1473, in Seoul, Korea, two brothers are excited for the New Year kite celebration, which means kite fighting. Both have the passion, but each has different skills. The elder, Kee-sup, can build a kite fit for a king but cannot handle a kite much less fight with it. The younger, Young-sup, knows how to “speak” to the wind and kite, which allows him to control kites with ease. Unfortunately, with a new year comes growing up and Kee-sup officially becomes an “adult,” which strains the brother’s relationship. During this time, Young-sup befriends the king of Korea, which brings a new conflict between the boys and their loyalty to their father and the king. Yet this doesn’t stop the boys from doing what they truly want to do for the kite festival.
The Kite Fighters is one of my favorite books that I have read over and over again. There is a huge theme about the relationship between brothers. Unfortunately, to fully understand the story main conflict, it is necessary to have knowledge of the strict honoring system in Asian culture. Despite this, I love how the author manages to write a captivating story combined with the uncommonly written Asian history. There is also a great theme of how very different people can become the most unlikely of friends. This is a perfect book for any age. It’s not a high action fierce or fighting story, but it brings a good tale of family and friendship. This, of course, is only what I think, so decide for yourself if it’s a book for you!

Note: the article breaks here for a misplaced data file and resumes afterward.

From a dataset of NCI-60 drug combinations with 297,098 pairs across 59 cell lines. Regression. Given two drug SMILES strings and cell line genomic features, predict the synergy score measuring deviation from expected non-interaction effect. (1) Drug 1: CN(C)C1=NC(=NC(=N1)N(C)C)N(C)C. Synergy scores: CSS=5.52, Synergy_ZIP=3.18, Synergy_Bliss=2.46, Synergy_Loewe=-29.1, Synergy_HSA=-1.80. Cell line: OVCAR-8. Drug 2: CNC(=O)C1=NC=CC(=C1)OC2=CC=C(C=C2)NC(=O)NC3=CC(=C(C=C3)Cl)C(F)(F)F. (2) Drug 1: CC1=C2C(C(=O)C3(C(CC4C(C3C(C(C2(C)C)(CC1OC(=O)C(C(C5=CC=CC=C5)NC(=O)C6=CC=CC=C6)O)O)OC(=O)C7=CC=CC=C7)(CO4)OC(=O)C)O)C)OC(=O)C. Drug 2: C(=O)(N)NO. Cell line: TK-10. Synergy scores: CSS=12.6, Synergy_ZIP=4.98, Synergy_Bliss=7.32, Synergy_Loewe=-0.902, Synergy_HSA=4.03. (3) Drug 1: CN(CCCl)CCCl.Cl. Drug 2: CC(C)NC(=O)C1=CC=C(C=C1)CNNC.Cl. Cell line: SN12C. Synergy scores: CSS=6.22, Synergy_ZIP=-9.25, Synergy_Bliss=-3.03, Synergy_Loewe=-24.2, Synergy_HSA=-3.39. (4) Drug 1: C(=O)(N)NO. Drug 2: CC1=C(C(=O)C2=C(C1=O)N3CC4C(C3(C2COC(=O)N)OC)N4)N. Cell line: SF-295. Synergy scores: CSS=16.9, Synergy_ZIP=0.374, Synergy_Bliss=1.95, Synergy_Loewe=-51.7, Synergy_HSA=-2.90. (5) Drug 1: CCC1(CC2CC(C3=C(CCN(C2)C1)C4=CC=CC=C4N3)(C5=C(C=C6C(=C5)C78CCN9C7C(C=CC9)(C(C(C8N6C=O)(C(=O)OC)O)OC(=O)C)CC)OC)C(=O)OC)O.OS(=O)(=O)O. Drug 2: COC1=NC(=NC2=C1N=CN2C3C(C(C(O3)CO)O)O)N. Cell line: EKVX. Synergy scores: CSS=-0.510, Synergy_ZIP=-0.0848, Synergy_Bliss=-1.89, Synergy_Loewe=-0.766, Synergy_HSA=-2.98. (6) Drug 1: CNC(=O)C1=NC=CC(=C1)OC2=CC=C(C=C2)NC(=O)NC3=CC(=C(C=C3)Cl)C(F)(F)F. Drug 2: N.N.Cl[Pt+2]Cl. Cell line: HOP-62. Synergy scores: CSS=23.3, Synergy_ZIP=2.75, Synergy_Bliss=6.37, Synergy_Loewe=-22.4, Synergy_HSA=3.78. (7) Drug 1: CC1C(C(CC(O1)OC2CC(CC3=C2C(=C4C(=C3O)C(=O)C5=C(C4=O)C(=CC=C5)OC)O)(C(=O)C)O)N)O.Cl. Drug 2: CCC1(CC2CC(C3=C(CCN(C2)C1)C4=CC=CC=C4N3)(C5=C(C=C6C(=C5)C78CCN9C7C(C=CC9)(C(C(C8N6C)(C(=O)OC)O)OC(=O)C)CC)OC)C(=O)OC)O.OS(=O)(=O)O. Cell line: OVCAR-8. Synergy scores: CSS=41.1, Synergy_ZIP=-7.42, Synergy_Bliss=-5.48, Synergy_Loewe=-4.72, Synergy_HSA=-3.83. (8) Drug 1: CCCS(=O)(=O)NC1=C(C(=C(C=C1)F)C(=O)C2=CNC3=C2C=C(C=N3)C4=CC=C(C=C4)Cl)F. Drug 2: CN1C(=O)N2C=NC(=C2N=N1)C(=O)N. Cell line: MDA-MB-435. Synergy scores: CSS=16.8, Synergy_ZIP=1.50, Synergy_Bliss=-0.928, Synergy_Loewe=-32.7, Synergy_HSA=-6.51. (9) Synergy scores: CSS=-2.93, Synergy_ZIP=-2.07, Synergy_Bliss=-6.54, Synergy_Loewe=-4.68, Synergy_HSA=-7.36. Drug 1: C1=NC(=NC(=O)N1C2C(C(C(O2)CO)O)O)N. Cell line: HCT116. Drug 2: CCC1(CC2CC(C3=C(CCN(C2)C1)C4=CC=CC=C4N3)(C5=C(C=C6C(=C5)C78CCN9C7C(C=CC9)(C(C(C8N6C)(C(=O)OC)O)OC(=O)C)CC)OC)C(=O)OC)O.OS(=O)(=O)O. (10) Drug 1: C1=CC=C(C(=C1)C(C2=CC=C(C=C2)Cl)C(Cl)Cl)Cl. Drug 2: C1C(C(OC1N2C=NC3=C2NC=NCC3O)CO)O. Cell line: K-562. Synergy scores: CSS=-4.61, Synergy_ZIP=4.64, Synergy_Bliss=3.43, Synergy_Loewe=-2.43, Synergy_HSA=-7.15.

If you would like to read my review of another book by Linda Sue Park, A Single Shard, click here: https://mvlteenvoice.com/2014/06/19/book-review-a-single-shard-by-linda-sue-park/
-Sarah J., 9th grade